From Dave Brigham:
A few times a year I drive into the center of Dedham, which has a great array of historic homes and buildings. Incorporated in 1636, Dedham is the county seat of Norfolk County, and borders on Boston's West Roxbury neighborhood. A few years ago I noticed this small building on a gentle rise just outside the town center.
At first I thought this little structure was located in somebody's backyard. There is a private road off the main drag, and I didn't notice any public access at first. But as so often happens, once I got out of my car and walked up close, I realized there was indeed a little walking path.
I was really happy I took this detour.
Turns out the pint-sized edifice is considered Dedham's most significant historic structure. Known as the Dedham Powder House, the building was erected in 1766 by a Captain Fuller, during the year that the British parliament passed an act stating that the British government had total power to legislate laws in the American colonies.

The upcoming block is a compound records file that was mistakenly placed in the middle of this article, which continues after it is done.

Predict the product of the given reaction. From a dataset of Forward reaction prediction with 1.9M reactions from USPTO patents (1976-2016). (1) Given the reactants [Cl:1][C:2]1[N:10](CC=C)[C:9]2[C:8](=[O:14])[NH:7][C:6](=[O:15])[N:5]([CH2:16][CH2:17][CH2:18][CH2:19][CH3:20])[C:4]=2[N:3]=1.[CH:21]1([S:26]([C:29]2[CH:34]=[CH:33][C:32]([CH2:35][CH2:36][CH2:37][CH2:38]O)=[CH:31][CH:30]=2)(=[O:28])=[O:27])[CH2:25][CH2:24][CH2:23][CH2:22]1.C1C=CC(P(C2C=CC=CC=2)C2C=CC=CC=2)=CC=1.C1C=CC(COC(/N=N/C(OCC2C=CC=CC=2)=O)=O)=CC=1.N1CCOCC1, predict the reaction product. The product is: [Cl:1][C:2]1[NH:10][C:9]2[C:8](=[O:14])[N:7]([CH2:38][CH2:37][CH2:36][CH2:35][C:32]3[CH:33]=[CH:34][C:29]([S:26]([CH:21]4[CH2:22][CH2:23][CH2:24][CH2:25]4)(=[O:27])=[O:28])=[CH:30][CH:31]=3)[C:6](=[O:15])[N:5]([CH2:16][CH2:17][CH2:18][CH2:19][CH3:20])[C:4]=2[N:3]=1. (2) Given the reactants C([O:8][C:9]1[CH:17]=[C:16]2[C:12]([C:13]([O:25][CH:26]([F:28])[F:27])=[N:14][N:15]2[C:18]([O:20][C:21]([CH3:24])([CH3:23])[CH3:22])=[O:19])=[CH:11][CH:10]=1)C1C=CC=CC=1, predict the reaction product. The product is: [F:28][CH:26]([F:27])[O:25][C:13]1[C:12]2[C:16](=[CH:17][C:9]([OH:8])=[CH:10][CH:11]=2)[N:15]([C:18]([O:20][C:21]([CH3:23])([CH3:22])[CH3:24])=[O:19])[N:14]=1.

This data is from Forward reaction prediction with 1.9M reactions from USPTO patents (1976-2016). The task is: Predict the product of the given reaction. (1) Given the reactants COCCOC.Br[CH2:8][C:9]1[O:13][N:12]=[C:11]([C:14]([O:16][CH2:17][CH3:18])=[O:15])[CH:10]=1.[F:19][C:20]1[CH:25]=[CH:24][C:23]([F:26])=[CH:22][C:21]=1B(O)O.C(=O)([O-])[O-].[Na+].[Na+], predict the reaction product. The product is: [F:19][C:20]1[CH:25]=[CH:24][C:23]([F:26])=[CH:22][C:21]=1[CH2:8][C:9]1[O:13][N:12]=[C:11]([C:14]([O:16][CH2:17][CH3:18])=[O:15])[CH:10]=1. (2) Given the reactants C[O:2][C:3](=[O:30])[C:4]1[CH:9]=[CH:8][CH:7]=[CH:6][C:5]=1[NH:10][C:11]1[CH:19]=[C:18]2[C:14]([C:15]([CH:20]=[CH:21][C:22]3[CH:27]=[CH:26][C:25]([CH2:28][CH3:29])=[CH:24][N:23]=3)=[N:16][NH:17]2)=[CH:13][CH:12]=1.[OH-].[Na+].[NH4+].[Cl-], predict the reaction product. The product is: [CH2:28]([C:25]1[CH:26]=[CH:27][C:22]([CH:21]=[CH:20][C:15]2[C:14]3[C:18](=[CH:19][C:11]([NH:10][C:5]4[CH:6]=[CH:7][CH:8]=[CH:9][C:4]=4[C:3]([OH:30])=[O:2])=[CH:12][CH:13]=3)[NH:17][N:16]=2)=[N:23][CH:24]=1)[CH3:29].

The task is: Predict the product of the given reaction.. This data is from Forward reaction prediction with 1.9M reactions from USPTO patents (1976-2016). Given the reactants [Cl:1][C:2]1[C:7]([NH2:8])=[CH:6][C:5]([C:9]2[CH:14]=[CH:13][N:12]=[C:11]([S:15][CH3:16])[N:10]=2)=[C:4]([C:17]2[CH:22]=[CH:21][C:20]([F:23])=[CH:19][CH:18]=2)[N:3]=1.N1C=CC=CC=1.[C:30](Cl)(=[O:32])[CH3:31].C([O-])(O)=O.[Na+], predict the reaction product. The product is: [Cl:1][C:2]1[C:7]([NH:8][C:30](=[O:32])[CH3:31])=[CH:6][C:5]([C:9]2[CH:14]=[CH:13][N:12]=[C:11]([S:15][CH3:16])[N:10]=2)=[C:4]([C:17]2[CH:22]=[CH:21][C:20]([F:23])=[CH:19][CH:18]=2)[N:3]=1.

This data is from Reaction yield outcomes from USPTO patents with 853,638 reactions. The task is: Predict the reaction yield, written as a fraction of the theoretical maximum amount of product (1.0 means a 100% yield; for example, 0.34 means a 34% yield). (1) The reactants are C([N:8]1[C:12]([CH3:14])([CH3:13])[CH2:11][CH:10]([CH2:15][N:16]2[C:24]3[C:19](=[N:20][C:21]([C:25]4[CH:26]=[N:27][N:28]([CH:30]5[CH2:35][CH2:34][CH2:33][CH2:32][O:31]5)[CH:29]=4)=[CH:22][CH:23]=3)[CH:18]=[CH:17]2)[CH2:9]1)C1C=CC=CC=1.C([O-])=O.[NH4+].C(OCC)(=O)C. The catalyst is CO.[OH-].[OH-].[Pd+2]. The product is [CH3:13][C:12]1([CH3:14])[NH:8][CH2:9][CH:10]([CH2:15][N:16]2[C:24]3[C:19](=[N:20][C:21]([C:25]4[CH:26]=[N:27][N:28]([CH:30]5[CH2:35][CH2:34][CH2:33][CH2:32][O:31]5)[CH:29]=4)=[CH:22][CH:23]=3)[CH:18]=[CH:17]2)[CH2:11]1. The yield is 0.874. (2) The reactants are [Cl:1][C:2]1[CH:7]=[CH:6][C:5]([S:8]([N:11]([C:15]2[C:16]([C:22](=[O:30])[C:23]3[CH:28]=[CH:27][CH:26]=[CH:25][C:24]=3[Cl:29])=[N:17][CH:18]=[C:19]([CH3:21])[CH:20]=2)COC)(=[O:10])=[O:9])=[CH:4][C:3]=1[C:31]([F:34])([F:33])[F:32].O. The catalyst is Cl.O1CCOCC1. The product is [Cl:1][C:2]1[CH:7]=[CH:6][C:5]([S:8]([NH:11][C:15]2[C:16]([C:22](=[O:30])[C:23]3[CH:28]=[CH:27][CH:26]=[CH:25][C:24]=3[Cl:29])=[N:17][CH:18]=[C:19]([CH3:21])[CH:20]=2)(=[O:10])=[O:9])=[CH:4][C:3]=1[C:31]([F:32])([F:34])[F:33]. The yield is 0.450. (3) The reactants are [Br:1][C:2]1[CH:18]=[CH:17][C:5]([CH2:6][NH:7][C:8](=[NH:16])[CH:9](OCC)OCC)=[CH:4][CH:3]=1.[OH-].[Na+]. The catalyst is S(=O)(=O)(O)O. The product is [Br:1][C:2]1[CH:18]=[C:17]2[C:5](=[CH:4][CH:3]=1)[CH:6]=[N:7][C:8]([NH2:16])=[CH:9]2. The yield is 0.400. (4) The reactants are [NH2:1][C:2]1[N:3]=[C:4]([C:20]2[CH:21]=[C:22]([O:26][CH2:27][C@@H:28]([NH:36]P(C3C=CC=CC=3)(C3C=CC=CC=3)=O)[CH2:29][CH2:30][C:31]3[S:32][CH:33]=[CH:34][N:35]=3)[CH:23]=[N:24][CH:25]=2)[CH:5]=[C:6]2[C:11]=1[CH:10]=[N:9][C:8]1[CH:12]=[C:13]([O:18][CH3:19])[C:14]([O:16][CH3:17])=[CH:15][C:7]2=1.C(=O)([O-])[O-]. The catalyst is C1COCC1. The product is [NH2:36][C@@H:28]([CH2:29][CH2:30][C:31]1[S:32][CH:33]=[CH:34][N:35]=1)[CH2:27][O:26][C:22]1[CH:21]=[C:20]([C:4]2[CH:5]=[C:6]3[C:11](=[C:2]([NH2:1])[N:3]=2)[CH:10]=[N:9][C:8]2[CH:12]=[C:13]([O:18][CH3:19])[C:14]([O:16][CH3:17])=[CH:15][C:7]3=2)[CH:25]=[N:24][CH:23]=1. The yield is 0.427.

I guess Fuller knew that eventually colonists were gonna take up arms against the British and would need a place to store arms.
Located near the Charles River, the powder house is made of brick, with a wood roof. According to a recent town master plan update, the building's ownership is complicated, "with the town retaining care and custody of the structure while the land remains under the ownership of the Dedham Historical Society. Due to the secluded location of the Powder House and liability concerns, little work has been undertaken on the building and it has deteriorated over the years."
Still, for a a 247-year-old building, it doesn't look half bad.